Vert.x Application Configuration

In our pre­vi­ous post, we de­vel­oped a very sim­ple Vert.x 3 ap­pli­ca­tion, and saw how this ap­pli­ca­tion can be tested, pack­aged and ex­e­cuted. That was nice, wasn’t it? Well, ok, that was only the be­gin­ning. In this post, we are going to en­hance our ap­pli­ca­tion to sup­port ex­ter­nal con­fig­u­ra­tion.

So just to re­mind you, we have an ap­pli­ca­tion start­ing a HTTP server on the port 8080 and re­ply­ing a po­lite “Hello” mes­sage to all HTTP re­quests. The pre­vi­ous code is avail­able here. The code de­vel­oped in this post is in the post-2 branch.

So, why do we need configuration?

That’s a good ques­tion. The ap­pli­ca­tion works right now, but well, let’s say you want to de­ploy it on a ma­chine where the port 8080 is al­ready taken. We would need to change the port in the ap­pli­ca­tion code and in the test, just for this ma­chine. That would be sad. For­tu­nately, Vert.x ap­pli­ca­tions are con­fig­urable.

Vert.x con­fig­u­ra­tions are using the JSON for­mat, so don’t ex­pect any­thing com­pli­cated. They can be passed to ver­ti­cle ei­ther from the com­mand line, or using an API. Let’s have a look.

No ‘8080’ anymore

The first step is to mod­ify the io.vertx.blog.first.MyFirstVerticle class to not bind to the port 8080, but to read it from the con­fig­u­ra­tion:

public void start(Future<Void> fut) {
  vertx
      .createHttpServer()
      .requestHandler(r -> {
        r.response().end("<h1>Hello from my first " +
            "Vert.x 3 application</h1>");
      })
      .listen(
          // Retrieve the port from the configuration,
          // default to 8080.
          config().getInteger("http.port", 8080),
          result -> {
            if (result.succeeded()) {
              fut.complete();
            } else {
              fut.fail(result.cause());
            }
          }
      );
}

So, the only dif­fer­ence with the pre­vi­ous ver­sion is config().getInteger("http.port", 8080). Here, our code is now re­quest­ing the con­fig­u­ra­tion and check whether the http.port prop­erty is set. If not, the port 8080 is used as fall-​back. The re­trieved con­fig­u­ra­tion is a JsonObject.

As we are using the port 8080 by de­fault, you can still pack­age our ap­pli­ca­tion and run it as be­fore:

mvn clean package
java -jar target/my-first-app-1.0-SNAPSHOT-fat.jar

Sim­ple right ?

API-based configuration - Random port for the tests

Now that the ap­pli­ca­tion is con­fig­urable, let’s try to pro­vide a con­fig­u­ra­tion. In our test, we are going to con­fig­ure our ap­pli­ca­tion to use the port 8081. So, pre­vi­ously we were de­ploy­ing our ver­ti­cle with:

vertx.deployVerticle(MyFirstVerticle.class.getName(), context.asyncAssertSuccess());

Let’s now pass some de­ploy­ment op­tions:

port = 8081;
DeploymentOptions options = new DeploymentOptions()
    .setConfig(new JsonObject().put("http.port", port));
vertx.deployVerticle(MyFirstVerticle.class.getName(), options, context.asyncAssertSuccess());

The DeploymentOptions ob­ject lets us cus­tomize var­i­ous pa­ra­me­ters. In par­tic­u­lar, it lets us in­ject the JsonObject re­trieved by the ver­ti­cle when using the config() method.

Ob­vi­ously, the test con­nect­ing to the server needs to be slightly mod­i­fied to use the right port (port is a field):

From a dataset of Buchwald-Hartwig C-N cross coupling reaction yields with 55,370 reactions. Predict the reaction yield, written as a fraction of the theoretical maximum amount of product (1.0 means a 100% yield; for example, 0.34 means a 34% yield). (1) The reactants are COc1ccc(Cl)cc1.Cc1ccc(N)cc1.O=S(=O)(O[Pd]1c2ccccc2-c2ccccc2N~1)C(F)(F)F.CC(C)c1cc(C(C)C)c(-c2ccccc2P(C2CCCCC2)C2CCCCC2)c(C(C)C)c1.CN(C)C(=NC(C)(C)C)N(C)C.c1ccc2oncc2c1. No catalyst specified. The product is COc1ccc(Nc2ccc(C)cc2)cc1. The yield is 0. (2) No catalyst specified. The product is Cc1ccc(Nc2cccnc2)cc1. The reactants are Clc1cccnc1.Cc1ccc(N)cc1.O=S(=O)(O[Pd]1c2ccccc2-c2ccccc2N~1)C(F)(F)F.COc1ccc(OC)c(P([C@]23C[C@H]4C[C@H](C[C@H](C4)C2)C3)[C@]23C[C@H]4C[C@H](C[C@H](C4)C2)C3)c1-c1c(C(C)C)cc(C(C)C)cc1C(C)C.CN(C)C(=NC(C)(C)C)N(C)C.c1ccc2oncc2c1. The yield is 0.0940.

vertx.createHttpClient().getNow(port, "localhost", "/", response -> {
  response.handler(body -> {
    context.assertTrue(body.toString().contains("Hello"));
    async.complete();
  });
});

Ok, well, this does not re­ally fix our issue. What hap­pens when the port 8081 is used too. Let’s now pick a ran­dom port:

ServerSocket socket = new ServerSocket(0);
port = socket.getLocalPort();
socket.close();

DeploymentOptions options = new DeploymentOptions()
    .setConfig(new JsonObject().put("http.port", port));

vertx.deployVerticle(MyFirstVerticle.class.getName(), options, context.asyncAssertSuccess());

So, the idea is very sim­ple. We open a server socket that would pick a ran­dom port (that’s why we put 0 as pa­ra­me­ter). We re­trieve the used port and close the socket. Be aware that this method is not per­fect and may fail if the picked port be­comes used be­tween the close method and the start of our HTTP server. How­ever, it would work fine in the very high ma­jor­ity of the case.

With this in place, our test is now using a ran­dom port. Ex­e­cute them with:

mvn clean test

External configuration - Let’s run on another port

Ok, well ran­dom port is not what we want in pro­duc­tion. Could you imag­ine the face of your pro­duc­tion team if you tell them that your ap­pli­ca­tion is pick­ing a ran­dom port. It can ac­tu­ally be funny, but we should never mess with the pro­duc­tion team.

So for the ac­tual ex­e­cu­tion of your ap­pli­ca­tion, let’s pass the con­fig­u­ra­tion in an ex­ter­nal file. The con­fig­u­ra­tion is stored in a json file.

Cre­ate the src/main/conf/my-application-conf.json with the fol­low­ing con­tent:

{
  "http.port" : 8082
}

And now, to use this con­fig­u­ra­tion just launch your ap­pli­ca­tion with:

java -jar target/my-first-app-1.0-SNAPSHOT-fat.jar -conf src/main/conf/my-application-conf.json

Open a browser on http://lo­cal­host:8082, here it is !

How does that work ? Re­mem­ber, our fat jar is using the Starter class (pro­vided by Vert.x) to launch our ap­pli­ca­tion. This class is read­ing the -conf pa­ra­me­ter and cre­ate the cor­re­spond­ing de­ploy­ment op­tions when de­ploy­ing our ver­ti­cle.

Conclusion

After hav­ing de­vel­oped your first Vert.x ap­pli­ca­tion, we have seen how this ap­pli­ca­tion is con­fig­urable, and this with­out adding any com­plex­ity to our ap­pli­ca­tion. In the next post, we are going to see how we can use vertx-​web to de­velop a small ap­pli­ca­tion serv­ing sta­tic pages and a REST API. A bit more fancy, but still very sim­ple.

Happy Cod­ing and & Stay Tuned!

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